Pulmonary tuberculosis (PTB) is a fatal infectious disease and remains a major global health problem especially in undeveloped countries. Delay in diagnosis and treatment may cause worsening of the disease, increasing the risk of mortality and easily spreading. This investigation aims to explore the correlation between inflammatory markers extracted from complete blood count (CBC) including red cell distribution width (RDW), neutrophil-to-lymphocyte ratio, RDW to platelet count ratio (RPR), platelet-to-lymphocyte ratio, and other inflammatory markers with active PTB disease. These biomarkers are easily accessible in least possible time and low facility centers even in undeveloped regions to detect inflammation.
This is a retrospective cohort study. Recorded laboratory and clinical data of 45 diagnosed PTB patients hospitalized in Tohid Hospital (Sanandaj, Iran) were gathered by scanning the records from September 2013 to February 2017. Forty-five age-matched and sex-matched healthy individuals were included as controls. All CBC tests were done by Sysmex KX21N. All Leukocyte differential counts were done by blinded skilled hematologist.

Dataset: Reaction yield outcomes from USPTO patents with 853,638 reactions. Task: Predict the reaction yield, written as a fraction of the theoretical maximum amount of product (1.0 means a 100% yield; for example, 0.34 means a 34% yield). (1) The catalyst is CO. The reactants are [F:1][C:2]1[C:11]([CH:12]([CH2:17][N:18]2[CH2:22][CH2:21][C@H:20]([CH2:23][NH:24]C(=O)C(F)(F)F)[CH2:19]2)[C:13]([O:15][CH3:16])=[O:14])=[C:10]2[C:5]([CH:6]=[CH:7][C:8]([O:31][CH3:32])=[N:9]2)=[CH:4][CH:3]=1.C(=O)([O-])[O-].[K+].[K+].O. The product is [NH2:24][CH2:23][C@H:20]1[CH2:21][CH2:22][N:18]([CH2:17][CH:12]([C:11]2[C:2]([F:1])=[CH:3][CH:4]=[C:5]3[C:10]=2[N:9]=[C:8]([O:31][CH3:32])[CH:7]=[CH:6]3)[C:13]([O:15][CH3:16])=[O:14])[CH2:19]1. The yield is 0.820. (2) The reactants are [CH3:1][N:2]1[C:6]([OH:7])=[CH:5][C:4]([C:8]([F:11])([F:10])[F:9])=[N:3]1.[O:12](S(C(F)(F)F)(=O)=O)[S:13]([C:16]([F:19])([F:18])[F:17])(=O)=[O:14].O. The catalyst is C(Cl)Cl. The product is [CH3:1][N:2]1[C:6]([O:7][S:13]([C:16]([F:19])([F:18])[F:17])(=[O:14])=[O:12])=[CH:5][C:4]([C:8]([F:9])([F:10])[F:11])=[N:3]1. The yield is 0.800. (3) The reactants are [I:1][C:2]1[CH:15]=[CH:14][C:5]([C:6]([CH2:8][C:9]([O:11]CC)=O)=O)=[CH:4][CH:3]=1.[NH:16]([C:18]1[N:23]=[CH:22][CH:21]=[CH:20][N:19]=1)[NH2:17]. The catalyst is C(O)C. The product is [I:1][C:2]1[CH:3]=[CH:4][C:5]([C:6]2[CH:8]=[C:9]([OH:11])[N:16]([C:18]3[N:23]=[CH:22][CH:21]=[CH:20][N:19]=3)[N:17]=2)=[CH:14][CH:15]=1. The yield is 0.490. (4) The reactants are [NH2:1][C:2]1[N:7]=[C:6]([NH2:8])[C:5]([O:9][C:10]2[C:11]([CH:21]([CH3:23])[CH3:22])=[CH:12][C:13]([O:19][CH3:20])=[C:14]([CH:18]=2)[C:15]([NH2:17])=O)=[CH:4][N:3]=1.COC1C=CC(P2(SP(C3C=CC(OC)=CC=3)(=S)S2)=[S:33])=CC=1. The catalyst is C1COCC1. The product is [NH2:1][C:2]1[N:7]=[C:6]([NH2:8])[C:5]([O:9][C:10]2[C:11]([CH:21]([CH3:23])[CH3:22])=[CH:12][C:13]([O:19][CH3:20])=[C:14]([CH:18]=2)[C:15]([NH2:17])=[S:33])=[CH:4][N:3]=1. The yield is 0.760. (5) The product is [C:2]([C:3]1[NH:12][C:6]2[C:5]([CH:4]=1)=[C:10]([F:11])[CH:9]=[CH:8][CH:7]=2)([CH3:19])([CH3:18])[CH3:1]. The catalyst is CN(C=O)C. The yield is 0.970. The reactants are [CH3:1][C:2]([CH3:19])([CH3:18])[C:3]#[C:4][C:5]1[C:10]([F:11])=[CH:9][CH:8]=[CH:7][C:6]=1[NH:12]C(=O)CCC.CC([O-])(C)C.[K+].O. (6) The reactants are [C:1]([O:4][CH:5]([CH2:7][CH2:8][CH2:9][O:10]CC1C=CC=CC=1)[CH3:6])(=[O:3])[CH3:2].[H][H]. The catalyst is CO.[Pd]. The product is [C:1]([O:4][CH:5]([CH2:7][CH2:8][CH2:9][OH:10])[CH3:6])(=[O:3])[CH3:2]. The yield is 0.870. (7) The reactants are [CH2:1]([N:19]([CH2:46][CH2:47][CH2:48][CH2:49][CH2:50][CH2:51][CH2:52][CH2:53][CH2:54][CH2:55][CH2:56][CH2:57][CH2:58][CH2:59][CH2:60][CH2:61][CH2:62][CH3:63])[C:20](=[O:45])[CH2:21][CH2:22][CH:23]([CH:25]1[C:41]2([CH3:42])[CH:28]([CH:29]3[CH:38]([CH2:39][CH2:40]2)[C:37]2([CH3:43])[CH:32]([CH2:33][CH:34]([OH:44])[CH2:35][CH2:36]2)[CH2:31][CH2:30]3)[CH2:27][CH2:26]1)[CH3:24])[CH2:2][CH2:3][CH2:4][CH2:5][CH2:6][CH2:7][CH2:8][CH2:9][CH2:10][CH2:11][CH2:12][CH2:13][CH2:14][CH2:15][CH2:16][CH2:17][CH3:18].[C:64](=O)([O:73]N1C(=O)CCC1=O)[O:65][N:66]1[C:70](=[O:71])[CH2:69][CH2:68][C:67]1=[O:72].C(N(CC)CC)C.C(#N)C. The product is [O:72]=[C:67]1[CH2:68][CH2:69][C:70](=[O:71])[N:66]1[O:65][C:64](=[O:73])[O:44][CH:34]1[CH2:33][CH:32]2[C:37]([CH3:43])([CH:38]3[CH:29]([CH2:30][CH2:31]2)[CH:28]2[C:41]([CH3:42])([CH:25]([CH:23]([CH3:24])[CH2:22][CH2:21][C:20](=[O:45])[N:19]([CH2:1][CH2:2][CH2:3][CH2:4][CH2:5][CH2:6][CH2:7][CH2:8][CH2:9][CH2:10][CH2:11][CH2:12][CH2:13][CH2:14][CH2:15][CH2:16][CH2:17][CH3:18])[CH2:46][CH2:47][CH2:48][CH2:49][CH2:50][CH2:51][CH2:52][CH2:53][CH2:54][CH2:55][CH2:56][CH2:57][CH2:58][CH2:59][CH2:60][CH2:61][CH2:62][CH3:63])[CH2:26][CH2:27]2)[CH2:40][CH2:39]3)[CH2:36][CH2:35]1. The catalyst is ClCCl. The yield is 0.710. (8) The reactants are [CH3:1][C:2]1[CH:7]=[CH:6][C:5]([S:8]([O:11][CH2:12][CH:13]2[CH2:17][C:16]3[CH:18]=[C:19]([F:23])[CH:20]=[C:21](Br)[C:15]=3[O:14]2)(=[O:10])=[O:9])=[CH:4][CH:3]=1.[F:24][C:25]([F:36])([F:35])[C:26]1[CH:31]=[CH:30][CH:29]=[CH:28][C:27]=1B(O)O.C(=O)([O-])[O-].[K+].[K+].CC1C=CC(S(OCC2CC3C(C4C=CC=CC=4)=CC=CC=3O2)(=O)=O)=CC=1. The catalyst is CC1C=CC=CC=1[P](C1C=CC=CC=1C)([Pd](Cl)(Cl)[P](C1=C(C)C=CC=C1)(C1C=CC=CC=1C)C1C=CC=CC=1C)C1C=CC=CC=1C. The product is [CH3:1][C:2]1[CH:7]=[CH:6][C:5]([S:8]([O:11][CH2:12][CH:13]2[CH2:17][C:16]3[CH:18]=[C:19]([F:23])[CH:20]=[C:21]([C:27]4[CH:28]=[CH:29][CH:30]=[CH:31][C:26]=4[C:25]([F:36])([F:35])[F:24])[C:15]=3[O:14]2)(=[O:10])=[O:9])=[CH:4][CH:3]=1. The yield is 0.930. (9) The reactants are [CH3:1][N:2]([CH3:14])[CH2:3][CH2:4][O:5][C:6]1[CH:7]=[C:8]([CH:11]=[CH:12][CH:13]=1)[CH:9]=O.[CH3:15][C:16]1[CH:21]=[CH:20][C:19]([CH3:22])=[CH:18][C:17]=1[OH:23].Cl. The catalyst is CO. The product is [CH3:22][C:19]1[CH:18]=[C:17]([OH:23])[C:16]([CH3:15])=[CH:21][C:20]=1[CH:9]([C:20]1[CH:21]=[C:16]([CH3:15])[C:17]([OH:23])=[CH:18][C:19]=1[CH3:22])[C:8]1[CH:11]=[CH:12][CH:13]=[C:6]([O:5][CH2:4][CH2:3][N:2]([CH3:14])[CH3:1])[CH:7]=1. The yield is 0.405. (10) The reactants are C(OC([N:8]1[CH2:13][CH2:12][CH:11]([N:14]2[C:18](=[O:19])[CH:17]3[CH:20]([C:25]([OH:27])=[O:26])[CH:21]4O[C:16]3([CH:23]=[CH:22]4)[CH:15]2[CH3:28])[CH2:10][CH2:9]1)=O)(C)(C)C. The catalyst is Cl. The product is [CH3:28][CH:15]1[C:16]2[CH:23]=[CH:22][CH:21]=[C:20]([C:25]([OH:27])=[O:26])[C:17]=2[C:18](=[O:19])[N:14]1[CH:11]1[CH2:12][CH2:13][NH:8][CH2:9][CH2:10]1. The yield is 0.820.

PTB patients had a significantly higher RPR values compared with control group (0.041 versus 0.058, P = 0.0001). Neutrophil counts, RDW, neutrophil-to-lymphocyte ratio, platelet-to-lymphocyte ratio, and C-reactive protein values were also higher in patient with active PTB opposed to control group.
RPR is a novel useful inflammatory marker easily done and calculated from a routine CBC report which can be used as a supportive available markers to help the management of patients suffering from active PTB. The inclusion of RPR in all CBC reports is recommended.
aStudent Research Committee
bSocial Determinants of Health Research Center
cDepartment of Infectious Diseases, Tohid Hospital
dDepartment of Biochemistry, Faculty of Medicine
eCellular and Molecular Research Center
fDepartment of Molecular Medicine and Genetics, Faculty of Medicine, Kurdistan University of Medical Sciences, Sanandaj, Iran.
Correspondence to Dr Abbas Ahmadi, PhD, Department of Molecular Medicine and Genetics, Cellular & Molecular Research Center, Kurdistan University of Medical Sciences, Sanandaj, Iran. E-mail: email@example.com
Received 21 February, 2018
Accepted 10 September, 2018